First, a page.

Roundup, the country’s most widely-used pesticide, is probably not carcinogenic to humans, the Environmental Protection Agency (EPA) said in an evaluation released Friday
The finding about the pesticide glyphosate — which will be evaluated by EPA advisers next month before the agency decides whether to adopt it — is likely to disappoint environmentalists and food safety activists want the Monsanto Co.-produced pesticide to be restricted.
The 227-page paper concluded that “the available data at this time do no [not] support a carcinogenic process for glyphosate” and that “the strongest support is for ‘not likely to be carcinogenic to humans’ at doses relevant to human health risk assessment.”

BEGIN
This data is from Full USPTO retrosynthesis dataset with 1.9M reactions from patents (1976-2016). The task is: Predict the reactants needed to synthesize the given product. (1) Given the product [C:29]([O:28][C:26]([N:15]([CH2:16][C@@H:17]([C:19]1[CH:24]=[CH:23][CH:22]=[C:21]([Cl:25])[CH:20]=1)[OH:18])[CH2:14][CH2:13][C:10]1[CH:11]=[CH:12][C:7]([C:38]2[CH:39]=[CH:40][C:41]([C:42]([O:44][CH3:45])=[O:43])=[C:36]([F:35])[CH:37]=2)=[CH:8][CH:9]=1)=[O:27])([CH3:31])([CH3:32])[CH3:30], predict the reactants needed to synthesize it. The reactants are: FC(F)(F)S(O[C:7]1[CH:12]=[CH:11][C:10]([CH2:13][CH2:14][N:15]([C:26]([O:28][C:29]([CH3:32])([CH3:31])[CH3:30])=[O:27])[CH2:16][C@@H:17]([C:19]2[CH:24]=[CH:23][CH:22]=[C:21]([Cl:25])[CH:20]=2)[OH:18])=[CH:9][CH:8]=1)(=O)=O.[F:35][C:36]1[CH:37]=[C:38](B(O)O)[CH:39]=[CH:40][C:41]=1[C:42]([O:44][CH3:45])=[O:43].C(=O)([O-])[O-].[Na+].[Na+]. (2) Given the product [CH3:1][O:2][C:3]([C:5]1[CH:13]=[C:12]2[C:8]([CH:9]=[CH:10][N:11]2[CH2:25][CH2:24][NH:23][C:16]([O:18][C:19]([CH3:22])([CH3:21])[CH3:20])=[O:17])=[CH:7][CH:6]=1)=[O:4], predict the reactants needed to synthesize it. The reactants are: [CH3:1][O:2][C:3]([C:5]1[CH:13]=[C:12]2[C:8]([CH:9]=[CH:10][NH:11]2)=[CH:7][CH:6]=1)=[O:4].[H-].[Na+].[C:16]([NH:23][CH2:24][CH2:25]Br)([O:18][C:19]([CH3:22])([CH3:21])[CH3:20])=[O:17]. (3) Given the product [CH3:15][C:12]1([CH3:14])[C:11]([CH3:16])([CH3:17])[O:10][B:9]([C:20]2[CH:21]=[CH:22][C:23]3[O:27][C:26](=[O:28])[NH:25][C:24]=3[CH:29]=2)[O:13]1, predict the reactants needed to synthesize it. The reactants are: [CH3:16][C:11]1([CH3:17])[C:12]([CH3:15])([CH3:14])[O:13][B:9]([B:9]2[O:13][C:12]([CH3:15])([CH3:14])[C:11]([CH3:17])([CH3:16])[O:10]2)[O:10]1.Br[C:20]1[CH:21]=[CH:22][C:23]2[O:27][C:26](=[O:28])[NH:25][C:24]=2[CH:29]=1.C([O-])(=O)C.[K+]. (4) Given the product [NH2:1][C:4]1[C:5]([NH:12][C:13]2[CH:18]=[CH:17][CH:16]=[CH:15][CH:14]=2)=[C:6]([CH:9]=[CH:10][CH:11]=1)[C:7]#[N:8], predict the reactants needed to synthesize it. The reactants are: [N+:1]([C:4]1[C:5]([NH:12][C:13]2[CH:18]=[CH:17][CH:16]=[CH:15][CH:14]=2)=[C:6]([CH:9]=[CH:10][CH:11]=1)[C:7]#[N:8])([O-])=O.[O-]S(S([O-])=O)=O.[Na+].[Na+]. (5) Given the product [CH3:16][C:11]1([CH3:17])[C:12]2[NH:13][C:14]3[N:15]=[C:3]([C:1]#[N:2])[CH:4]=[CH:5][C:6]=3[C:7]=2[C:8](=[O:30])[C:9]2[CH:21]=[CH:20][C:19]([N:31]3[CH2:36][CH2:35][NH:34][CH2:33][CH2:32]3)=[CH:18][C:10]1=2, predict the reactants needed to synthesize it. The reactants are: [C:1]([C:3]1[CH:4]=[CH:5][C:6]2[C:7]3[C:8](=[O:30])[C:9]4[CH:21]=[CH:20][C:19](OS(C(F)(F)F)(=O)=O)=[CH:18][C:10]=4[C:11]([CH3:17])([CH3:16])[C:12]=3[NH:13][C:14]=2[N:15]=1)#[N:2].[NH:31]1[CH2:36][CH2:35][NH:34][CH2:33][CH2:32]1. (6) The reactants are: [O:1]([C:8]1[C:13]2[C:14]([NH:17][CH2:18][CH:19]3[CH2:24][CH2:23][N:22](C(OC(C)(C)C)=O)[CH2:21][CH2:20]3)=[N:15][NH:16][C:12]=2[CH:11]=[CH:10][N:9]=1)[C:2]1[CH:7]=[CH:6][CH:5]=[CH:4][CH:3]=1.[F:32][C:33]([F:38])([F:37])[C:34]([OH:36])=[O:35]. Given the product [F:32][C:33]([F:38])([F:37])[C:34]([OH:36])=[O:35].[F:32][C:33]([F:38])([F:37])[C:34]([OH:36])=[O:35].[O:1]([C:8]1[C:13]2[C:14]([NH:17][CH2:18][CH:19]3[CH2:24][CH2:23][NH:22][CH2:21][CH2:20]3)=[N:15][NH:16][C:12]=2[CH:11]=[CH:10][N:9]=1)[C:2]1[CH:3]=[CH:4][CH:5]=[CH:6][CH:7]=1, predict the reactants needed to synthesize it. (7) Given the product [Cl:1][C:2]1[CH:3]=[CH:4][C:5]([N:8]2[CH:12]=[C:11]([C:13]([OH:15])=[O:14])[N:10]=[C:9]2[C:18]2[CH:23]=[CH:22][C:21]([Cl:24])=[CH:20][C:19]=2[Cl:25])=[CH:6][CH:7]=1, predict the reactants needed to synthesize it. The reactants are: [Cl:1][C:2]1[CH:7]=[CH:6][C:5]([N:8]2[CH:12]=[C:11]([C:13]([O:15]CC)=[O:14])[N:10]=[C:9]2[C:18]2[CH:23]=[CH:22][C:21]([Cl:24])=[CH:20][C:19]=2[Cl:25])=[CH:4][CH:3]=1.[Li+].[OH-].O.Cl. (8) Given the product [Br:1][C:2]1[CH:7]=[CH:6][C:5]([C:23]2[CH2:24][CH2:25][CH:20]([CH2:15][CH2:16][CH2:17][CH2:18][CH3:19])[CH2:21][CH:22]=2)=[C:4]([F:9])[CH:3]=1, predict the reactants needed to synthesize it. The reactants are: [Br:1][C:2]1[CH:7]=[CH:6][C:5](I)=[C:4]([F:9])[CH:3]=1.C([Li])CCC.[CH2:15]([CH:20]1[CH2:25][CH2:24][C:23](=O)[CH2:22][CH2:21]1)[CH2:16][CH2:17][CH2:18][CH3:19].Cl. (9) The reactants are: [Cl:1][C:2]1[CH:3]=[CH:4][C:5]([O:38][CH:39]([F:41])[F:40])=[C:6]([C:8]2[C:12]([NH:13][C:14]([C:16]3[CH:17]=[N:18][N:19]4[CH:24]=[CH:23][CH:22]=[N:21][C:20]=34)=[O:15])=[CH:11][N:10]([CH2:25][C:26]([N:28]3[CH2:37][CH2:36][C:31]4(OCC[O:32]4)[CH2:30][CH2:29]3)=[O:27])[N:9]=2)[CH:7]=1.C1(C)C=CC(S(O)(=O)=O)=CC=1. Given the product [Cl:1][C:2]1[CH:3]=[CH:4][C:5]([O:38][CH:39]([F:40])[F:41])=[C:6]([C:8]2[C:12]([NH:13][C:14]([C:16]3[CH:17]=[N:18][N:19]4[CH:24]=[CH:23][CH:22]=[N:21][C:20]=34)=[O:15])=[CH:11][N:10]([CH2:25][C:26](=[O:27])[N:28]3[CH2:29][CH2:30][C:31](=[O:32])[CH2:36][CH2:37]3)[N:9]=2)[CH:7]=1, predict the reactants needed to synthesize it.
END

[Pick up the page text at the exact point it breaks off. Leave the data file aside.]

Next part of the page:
If adopted, the assessment would affirm the EPA’s previous conclusion about glyphosate, which Monsanto sells as Roundup.
The analysis was spurred in part by a World Health Organization finding last year that glyphosate is “probably carcinogenic in humans.”
The Center for Food Safety says glyphosate has been linked to kidney, pancreatic and other tumors in test animals, and that farmers with particularly high exposure to glyphosate have shown higher instances of cancer.
But the European Food Safety Authority found last year that the pesticide is unlikely to either harm DNA or cause cancer.
The EPA’s advisory panel for pesticides will meet next month to consider the report. EPA officials will then consider whether to adopt it, with a period for public comment, and the agency intends to make its final decision next year.